Galvin had blistering times before injury
He posted the fastest overseas times this season in various cross country distances.
But maybe the most important takeaway Daniel Galvin got this cross country season had nothing to do with a measurement on a stopwatch.
“He learned the importance of taking time off instead of training every day,” said Galvin’s father and coach, Dan Galvin.
Overtraining, runner and coach say, can be the ultimate burden for a runner, especially one who missed three major season-end events with a stress fracture in his lower right shin, as the younger Galvin did.
Galvin has still been named Stars and Stripes Pacific boys cross country Athlete of the Year.
“Don’t try to push through it like I did,” Galvin said of what he’d tell another runner facing his situation.
“And you have to accept the fact that you have a stress fracture. I always told myself that it was just shin splints, when it was clear that it was in fact a stress fracture, which probably prolonged the recovery process.”
Thus, he watched the Nov. 3-4 Far East meet from the finish line as Willem Thorbecke of American School In Japan crossed first, as Galvin had hoped to do. Galvin wasn’t at the DODDS Japan or Kanto finals - events he won last year - either.
“Sometimes, I need to take a day or maybe even a race off, depending on the levels of pain I’m feeling,” Galvin said. “But I also learned I can’t take anything for granted. Running in top-performance shape for long periods is dangerous because it’s such a fine line between peak shape and injury.”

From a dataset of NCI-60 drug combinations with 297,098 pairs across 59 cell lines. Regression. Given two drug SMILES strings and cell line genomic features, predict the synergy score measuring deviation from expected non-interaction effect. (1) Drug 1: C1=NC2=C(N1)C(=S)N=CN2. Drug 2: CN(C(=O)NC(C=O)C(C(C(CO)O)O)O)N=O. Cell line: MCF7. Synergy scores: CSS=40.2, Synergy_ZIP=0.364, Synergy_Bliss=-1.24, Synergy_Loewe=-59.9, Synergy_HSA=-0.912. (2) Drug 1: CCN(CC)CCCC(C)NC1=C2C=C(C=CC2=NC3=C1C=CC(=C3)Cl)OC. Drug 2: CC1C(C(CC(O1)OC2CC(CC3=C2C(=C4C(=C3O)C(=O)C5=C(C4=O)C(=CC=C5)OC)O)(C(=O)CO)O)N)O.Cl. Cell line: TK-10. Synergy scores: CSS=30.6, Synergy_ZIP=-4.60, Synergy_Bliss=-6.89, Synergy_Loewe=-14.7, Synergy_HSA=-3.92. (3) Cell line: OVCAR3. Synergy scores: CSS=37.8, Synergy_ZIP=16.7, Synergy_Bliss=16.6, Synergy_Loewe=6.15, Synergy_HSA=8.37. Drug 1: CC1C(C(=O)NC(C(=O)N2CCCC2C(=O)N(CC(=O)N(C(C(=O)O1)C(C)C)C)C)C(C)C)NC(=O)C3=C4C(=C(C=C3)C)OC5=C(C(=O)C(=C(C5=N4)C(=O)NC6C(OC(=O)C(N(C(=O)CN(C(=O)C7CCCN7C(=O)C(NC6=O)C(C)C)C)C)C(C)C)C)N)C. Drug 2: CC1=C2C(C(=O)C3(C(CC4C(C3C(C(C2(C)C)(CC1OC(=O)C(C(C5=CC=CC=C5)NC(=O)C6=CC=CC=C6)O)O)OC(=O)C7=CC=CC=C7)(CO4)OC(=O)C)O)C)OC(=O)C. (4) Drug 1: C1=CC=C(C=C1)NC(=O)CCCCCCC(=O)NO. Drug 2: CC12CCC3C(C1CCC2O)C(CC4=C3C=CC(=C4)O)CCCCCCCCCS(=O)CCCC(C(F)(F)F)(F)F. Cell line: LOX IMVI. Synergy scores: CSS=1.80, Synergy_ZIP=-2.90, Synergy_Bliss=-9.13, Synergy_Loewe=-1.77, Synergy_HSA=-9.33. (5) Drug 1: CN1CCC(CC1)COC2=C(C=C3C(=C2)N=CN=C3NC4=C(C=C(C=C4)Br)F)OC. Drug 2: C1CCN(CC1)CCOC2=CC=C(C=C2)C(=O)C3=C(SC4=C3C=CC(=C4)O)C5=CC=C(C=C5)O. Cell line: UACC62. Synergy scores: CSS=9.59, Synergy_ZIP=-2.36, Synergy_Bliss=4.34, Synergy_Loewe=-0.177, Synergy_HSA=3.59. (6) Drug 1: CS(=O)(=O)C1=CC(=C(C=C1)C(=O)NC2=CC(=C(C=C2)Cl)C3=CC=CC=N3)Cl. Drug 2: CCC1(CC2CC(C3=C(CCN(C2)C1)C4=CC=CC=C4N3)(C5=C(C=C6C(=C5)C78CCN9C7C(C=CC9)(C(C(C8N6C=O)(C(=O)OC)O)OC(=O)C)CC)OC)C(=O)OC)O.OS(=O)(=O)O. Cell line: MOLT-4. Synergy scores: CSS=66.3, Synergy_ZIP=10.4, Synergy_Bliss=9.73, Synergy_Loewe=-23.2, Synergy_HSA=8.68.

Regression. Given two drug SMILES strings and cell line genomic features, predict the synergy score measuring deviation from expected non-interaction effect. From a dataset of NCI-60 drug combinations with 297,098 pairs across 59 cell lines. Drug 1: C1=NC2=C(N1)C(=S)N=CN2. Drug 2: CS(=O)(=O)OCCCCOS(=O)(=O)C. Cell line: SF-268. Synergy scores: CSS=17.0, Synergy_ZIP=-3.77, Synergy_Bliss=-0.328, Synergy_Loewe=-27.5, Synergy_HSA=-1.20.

And the season began with such promise for Galvin, who became the fourth of six runners to post a sub-15-minute time at Tama, topping out at 14 minutes, 40.9 seconds. In a meet at Marine Corpa Air Station Iwakuni in September, Galvin ran 16:08 in a 5K run, fastest overseas this season.
But the script changed Oct. 9 at Tama, when the pain became too much and he pulled out of a meet for the first time.
Clearly, things will change going forward, Galvin said. His father said a doctor ordered him not to run until the end of November.
For the moment, Galvin is riding the exercise bike up to two hours and swimming for an hour daily.
Yokota’s assistant coach, former two-time Hong Kong Olympian Maggie Chan-Roper, has imparted running workouts on Galvin, in which he’ll engage once he’s cleared to run.
“I’m going to have to start off slow and not put too much pressure on my legs,” he said. “Once I get back into running shape, in which I’m confident I won’t get hurt, I’ll take the focus on my workouts and put a lot more of it into the running.”
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